I started to play chess when I was 6 years old, learning the moves from my father. It immediately became a passion. There were a few kids in our house, who were 2-4 years older than me and who could play chess. We spent hours and hours fighting and I lost a lot of games before getting better. During summer I carried a chessboard every time I went to a park and asked everybody to play with me.


As many other Soviet chess players did, I went to Pioneer's House (at age of 8). One of the myths which is very popular in the US is that chess is a part of the school curriculum and so forth. Our chess club in Pioneer's house had about 20-30 kids of different ages and levels and was headed by a great woman who's name was Ninel Grichenko. She was not a strong player (maybe medium A class player due to American standards), but she was very good with kids. 


She never gave us any kind of formal chess instruction and most of the time we just played tournament games against each other. But there was a difference with average school chess clubs in US. We met 3 times a week, each session for 3 hours (Monday, Wednesday, Friday from 3 till 6 PM. I remember it like it was yesterday).


We didn't have a rating system back then. So, norms requirements were as follows: if you score 75% of all possible points in the tournament where everybody is a beginner you get a forth category. If you score 75% in the tournament where everybody has forth category you get third category, etc. And there were tables which showed how many points did you need for the norm in mixed tournaments. My improvement was pretty stable, though not as fast as I wanted. In my first year I got 4th category, next year 3rd. But then funny (or sad) stories started to happen. It turned out that the last round of the tournament where I had a chance to make a 2nd category norm was held on October, 10, day before my tenth birthday. There is no need to describe how badly I wanted to win this game. My opponent didn't have a good tournament and I was sure that it won't be very difficult to make it. The beginning, indeed, seemed very encouraging:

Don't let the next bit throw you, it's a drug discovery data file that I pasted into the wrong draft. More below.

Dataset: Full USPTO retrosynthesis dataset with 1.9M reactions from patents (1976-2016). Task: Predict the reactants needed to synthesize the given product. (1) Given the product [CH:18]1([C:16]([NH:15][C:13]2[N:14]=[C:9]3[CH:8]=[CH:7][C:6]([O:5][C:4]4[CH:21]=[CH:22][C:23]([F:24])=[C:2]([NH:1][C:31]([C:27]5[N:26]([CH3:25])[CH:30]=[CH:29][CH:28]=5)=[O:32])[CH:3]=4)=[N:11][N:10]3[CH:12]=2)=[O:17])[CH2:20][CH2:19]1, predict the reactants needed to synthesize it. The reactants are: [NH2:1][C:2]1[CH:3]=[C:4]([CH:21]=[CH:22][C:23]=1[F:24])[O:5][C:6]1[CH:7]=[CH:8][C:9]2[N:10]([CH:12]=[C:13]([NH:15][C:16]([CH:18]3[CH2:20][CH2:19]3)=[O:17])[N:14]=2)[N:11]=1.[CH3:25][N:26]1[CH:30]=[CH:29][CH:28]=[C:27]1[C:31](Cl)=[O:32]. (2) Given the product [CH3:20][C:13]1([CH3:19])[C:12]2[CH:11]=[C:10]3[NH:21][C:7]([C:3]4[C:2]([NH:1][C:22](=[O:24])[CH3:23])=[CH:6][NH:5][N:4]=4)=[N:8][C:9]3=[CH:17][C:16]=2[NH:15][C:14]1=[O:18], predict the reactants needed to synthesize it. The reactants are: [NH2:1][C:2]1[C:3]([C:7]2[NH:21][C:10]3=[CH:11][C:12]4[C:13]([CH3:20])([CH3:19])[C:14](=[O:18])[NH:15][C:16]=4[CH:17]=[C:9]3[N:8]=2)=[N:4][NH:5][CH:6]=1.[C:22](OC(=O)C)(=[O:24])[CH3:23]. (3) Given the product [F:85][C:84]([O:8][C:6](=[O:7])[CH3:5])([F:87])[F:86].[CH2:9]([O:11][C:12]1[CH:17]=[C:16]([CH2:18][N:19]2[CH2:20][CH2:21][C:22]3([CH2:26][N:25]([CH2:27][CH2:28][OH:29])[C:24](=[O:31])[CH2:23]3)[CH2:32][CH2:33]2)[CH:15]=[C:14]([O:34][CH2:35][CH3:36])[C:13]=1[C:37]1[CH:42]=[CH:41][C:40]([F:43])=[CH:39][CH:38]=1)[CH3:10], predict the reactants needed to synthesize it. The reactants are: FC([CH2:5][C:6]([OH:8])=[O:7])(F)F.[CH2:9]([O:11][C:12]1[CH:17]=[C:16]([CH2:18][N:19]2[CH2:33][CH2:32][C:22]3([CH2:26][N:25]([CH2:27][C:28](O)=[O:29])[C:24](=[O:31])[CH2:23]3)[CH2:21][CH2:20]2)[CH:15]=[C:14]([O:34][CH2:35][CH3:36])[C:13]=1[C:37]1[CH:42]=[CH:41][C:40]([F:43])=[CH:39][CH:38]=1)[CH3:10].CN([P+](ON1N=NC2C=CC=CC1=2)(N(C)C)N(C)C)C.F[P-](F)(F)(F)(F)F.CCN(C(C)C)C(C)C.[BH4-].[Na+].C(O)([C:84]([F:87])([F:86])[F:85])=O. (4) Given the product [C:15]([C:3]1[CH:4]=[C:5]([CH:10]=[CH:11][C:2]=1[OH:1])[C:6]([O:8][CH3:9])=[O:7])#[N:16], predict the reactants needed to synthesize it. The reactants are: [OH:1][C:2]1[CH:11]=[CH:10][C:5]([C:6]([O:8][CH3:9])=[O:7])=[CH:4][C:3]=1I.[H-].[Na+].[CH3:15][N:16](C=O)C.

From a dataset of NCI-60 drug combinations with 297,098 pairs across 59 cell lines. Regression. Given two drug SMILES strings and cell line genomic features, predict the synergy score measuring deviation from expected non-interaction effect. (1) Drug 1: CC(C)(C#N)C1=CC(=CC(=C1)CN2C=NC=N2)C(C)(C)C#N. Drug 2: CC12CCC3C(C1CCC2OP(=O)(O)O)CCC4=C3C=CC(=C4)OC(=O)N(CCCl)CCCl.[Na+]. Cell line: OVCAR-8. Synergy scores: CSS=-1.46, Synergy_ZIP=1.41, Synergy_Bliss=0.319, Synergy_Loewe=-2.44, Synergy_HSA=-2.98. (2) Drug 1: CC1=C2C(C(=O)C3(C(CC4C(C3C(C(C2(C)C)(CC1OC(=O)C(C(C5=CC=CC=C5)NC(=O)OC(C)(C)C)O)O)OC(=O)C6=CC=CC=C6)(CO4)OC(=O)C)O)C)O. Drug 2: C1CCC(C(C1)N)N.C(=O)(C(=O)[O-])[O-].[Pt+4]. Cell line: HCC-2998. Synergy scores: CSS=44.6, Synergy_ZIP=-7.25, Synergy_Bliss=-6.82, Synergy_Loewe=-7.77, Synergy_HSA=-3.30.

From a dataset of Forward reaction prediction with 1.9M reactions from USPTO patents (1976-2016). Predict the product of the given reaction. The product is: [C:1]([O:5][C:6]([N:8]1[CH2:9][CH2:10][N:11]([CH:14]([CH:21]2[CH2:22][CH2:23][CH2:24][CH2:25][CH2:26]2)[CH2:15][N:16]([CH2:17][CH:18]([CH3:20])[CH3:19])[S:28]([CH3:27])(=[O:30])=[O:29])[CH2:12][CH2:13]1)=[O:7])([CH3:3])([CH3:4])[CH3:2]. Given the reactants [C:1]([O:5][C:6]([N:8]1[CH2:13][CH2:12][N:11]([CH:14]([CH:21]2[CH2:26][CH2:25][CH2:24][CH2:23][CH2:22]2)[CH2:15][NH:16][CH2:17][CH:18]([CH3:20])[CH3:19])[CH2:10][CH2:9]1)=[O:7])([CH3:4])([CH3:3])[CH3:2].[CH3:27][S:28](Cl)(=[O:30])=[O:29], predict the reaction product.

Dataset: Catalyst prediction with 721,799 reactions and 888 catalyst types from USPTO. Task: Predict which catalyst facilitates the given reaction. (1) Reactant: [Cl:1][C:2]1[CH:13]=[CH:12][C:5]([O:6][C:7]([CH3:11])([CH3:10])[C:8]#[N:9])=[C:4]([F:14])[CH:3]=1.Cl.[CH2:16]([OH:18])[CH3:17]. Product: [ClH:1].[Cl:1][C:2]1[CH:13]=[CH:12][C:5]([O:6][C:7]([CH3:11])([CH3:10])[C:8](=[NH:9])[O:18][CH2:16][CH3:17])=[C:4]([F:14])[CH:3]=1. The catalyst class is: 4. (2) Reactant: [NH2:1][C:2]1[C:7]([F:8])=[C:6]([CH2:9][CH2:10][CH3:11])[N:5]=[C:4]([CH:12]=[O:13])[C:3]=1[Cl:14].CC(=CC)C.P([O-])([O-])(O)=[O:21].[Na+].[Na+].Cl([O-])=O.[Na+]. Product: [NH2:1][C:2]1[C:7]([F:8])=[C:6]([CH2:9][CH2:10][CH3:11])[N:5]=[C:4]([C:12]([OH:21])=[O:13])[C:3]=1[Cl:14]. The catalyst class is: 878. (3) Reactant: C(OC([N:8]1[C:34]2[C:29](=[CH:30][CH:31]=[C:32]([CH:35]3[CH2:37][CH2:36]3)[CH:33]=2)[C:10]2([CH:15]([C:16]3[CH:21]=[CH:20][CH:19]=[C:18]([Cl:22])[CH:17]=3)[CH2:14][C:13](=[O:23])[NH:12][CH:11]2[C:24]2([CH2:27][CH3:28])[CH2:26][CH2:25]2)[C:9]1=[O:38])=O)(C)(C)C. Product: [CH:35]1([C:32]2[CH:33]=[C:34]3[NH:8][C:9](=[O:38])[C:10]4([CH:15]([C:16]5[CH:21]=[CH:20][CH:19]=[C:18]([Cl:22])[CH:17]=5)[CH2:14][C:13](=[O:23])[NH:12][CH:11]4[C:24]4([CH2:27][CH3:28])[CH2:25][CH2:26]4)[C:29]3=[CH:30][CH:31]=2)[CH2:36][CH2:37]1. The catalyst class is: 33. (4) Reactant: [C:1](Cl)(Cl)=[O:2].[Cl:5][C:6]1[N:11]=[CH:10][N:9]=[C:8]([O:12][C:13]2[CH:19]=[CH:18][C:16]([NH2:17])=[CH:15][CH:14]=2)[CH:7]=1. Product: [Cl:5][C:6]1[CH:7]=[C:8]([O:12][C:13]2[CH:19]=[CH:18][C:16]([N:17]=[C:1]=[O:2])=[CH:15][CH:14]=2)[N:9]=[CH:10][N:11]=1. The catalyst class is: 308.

Gregory Kaidanov - Sergey Martinenko
1.e4 e5 2.Nf3 Bc5? 3.Nxe5 Bxf2+??
My opponent just blundered a pawn and now he decided to win it back.
Now Sergey was ready to play 4...Qf6+ and to pick up a knight on e5, but he noticed 5.Nf3 and changed his plans.
4...Qh4+ 5.Kg1 Qxe4
A terrible play of my friend convinced me that such a desirable goal is close and without too much thinking I played 6.Qh5??